July 2, 1916 – Stationed at Bramskott Camp, England
 
Dear Mother:
     How is everybody?  As for me, I am quite well.  There are so many things to tell, I don’t know what to tell first.  Wrote two letters on ship but didn’t get posting them because it was reported no letters to be mailed within four days after out arrival.  Did you get the cablegram we sent?
     We had a very good trip; the weather being fine, except for the first two days which were foggy.  A great many were sick, Sid and Arthur were sick for half a day, but we were all dizzy at first.  Left Halifax Tuesday morning, arrived in England Thursday, the 28th.  Our ship, the Missanabie, Empress of Britain, and the Drake, a man-of-war, sailed together.  Saw quite a few ships.  The Drake guarded them off. 
     Came into Liverpool Harbour Thursday night.  It is a very large harbour, being crowded with ships.  From Liverpool to Bramshott Camp, it is a bushy country, divided up here and there with farms, cultivated mostly by women.
     Bramshott Camp is so large you could easily get lost, there being about 40,000 troops stationed here.  Saw Percy Foster out of the 89th and Michael Fox out of the 38th, both being very glad to see us.  We are crowded, about 15 in each tent, making it very hard to move around.
     On the 1st of July there was an inspection of all these troops by the King at Hinhead, eight miles from our camp.  A company of the 77th went as a guard.  Being the first time to see the King, it was something wonderful to see such a gathering of troops.
     The second day we were here there was an inspection by Lord Brooks, Commander of this camp.  A lot of the Battalions have been divided, but we haven’t been yet.  On ship we only had a little physical drill in the mornings.  On our ship there were 1800 soldiers; a person would never imagine all the works and machinery there is about a ship.  There were four sittings each meal, there being accommodation for 450 each sitting.
     The weather is very changeable, raining frequently.  Our first night in camp it rained all night.  We are surrounded by villages, two and three miles away.  There are some deep valleys giving a fine view of the country.  The north coast of Ireland was our first sight of land which we were all anxious to see.  The rocky coast is all divided off into small patches and the grass is very green.  When we came into the dangerous zone, we were met by three torpedo destroyers, a long, low little boat which has very high speed.  These stopped with us until we reached England.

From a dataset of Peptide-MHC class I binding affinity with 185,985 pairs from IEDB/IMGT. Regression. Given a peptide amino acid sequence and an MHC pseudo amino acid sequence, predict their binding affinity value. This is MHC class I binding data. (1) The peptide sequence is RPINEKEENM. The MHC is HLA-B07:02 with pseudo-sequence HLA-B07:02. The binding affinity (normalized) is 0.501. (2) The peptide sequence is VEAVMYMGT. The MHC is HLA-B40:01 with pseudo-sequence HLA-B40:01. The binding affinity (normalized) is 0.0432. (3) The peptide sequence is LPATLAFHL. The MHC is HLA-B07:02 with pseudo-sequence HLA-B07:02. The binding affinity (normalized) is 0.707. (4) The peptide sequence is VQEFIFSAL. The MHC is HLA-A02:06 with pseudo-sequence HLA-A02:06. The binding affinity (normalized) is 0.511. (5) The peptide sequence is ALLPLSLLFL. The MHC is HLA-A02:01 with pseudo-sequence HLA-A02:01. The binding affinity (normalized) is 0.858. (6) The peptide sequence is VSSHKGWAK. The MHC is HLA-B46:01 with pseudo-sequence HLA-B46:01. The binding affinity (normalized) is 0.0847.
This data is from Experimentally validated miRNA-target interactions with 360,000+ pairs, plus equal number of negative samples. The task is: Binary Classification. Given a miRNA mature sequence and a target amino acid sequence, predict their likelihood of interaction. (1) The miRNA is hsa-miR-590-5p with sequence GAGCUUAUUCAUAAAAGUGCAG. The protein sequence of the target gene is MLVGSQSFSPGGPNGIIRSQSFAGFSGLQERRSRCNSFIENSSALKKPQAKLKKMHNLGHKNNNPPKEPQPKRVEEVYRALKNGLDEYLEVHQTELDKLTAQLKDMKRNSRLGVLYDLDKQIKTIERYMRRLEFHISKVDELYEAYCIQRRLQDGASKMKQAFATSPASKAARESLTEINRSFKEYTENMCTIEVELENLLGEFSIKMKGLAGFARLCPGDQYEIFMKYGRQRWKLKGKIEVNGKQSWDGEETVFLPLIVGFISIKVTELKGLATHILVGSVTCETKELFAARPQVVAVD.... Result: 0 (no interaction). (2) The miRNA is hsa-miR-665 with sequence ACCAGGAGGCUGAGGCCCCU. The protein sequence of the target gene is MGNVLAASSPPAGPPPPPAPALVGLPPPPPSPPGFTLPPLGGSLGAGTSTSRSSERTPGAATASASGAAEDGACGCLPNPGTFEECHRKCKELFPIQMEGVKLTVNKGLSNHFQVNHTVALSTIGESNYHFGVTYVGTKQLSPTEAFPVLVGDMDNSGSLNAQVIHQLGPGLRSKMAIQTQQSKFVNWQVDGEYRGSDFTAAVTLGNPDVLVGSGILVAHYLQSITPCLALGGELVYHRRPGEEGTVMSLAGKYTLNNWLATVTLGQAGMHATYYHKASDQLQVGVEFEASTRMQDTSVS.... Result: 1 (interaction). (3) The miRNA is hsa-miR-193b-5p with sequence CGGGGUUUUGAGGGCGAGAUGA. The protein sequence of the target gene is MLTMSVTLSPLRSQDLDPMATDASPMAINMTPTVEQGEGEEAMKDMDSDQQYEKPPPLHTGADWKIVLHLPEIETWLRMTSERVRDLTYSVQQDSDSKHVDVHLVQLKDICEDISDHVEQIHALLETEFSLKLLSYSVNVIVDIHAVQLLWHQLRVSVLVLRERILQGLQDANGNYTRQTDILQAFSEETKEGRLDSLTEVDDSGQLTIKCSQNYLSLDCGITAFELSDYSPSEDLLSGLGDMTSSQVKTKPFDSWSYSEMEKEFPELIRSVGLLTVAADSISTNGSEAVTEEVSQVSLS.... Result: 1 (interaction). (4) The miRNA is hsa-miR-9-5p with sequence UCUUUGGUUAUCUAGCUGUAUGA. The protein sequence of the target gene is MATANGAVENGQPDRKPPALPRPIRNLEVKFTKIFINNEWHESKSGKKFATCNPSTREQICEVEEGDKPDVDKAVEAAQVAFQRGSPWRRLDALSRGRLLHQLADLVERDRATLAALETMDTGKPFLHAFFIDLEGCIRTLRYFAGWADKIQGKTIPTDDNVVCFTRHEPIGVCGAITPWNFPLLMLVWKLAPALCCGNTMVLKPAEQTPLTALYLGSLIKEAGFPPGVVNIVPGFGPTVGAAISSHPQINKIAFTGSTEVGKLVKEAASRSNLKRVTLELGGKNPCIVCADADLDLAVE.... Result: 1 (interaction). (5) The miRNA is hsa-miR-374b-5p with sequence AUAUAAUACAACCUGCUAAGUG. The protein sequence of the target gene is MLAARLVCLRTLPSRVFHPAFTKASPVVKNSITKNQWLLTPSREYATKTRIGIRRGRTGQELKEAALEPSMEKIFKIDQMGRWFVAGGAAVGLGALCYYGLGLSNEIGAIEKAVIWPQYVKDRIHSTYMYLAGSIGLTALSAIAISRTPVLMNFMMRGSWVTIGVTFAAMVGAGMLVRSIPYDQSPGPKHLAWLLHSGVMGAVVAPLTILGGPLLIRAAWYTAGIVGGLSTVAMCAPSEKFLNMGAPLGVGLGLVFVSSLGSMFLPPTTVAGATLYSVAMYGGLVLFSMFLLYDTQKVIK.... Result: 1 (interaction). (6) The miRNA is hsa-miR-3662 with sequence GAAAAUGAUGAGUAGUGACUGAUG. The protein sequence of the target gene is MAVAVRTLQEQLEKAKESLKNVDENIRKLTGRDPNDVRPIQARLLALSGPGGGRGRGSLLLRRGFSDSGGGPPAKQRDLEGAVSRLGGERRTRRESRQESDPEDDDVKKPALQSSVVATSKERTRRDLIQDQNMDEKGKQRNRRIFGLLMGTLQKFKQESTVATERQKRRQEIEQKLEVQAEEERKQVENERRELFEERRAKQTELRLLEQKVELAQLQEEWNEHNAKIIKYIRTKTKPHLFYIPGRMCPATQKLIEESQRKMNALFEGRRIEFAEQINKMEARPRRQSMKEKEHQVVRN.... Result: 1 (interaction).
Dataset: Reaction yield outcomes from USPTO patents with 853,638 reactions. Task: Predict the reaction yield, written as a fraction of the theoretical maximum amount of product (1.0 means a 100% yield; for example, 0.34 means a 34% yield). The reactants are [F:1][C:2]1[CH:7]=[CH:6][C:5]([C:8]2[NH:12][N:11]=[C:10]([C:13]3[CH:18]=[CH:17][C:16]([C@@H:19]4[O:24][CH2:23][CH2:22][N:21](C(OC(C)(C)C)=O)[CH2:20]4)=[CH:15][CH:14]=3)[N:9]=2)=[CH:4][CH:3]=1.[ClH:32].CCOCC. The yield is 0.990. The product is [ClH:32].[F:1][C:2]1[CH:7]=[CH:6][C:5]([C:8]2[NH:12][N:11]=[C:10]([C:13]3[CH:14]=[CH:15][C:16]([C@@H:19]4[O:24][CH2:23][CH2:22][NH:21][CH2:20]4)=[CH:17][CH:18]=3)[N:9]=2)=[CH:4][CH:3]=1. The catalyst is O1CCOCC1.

I guess I will write all afternoon as it is our only time, but will have to take in some of the sports which are going on.  Must write to Clystal.  Canadian mail goes Monday and Thursday.
Best love to all,
Sefton
Pte.  Sefton Stewart
77 Battalion
A Co. No. 1 Platoon
Bramshott camp
c/o Army Post Office London, England

Shipwrecks and Sorrows Lecture Oct. 23

100th Regiment, collections, exhibits, programs, research

The Ottawa Public Library presents Shipwrecks and Sorrows: Maiden Voyage of the 100th Regiment as part of the History Series for Adults Tuesday, Oct. 23, from 6:30 to 8 p.m. at the Carlingwood branch at 281 Woodroffe Avenue. 
Shipping out to Canada in 1805, the new 100th Regiment of 900 Irish soldiers aboard five troopships met with maritime disasters in the Gulf of St. Lawrence. Only seven survived one shipwreck off Newfoundland while 340 men, women and children died. Two other troopships were wrecked off Nova Scotia. 
This program is presented by historical researcher, Kurt Johnson, a board member of the Goulbourn Museum, in commemoration of the War of 1812.

The Royal Treatment

collections, Events, exhibits, families, programs

Looking for an excuse to wear your tiara this weekend?  Come to the Stittsville Public Library Saturday, Oct. 20th and immerse yourself in all things Royal. Test your knowledge of Royal trivia, take a peek at regal artefacts & enter a royal look-alike contest. Are you a dead-ringer for the Queen or Prince Phillip? If so, you could win a prize!

There will be fun for the whole family at The Queen – A Celebration, a joint venture between the Goulbourn Museum and the Goulbourn Township Historical Society.  Take a peek at a collection of royal artefacts and memorabilia, play a Royal Romance trivia game and dress in your best royal finery and prepare to dazzle! Children aged 4-8 can compete in a best dressed Prince & Princess contest.

This program runs from 1:30 – 4 pm. Refreshments will be served and as usual, this event is free. The Stittsville Public Library is located at 1637 Stittsville Main St.





Goulbourn Museum

Goulbourn Museum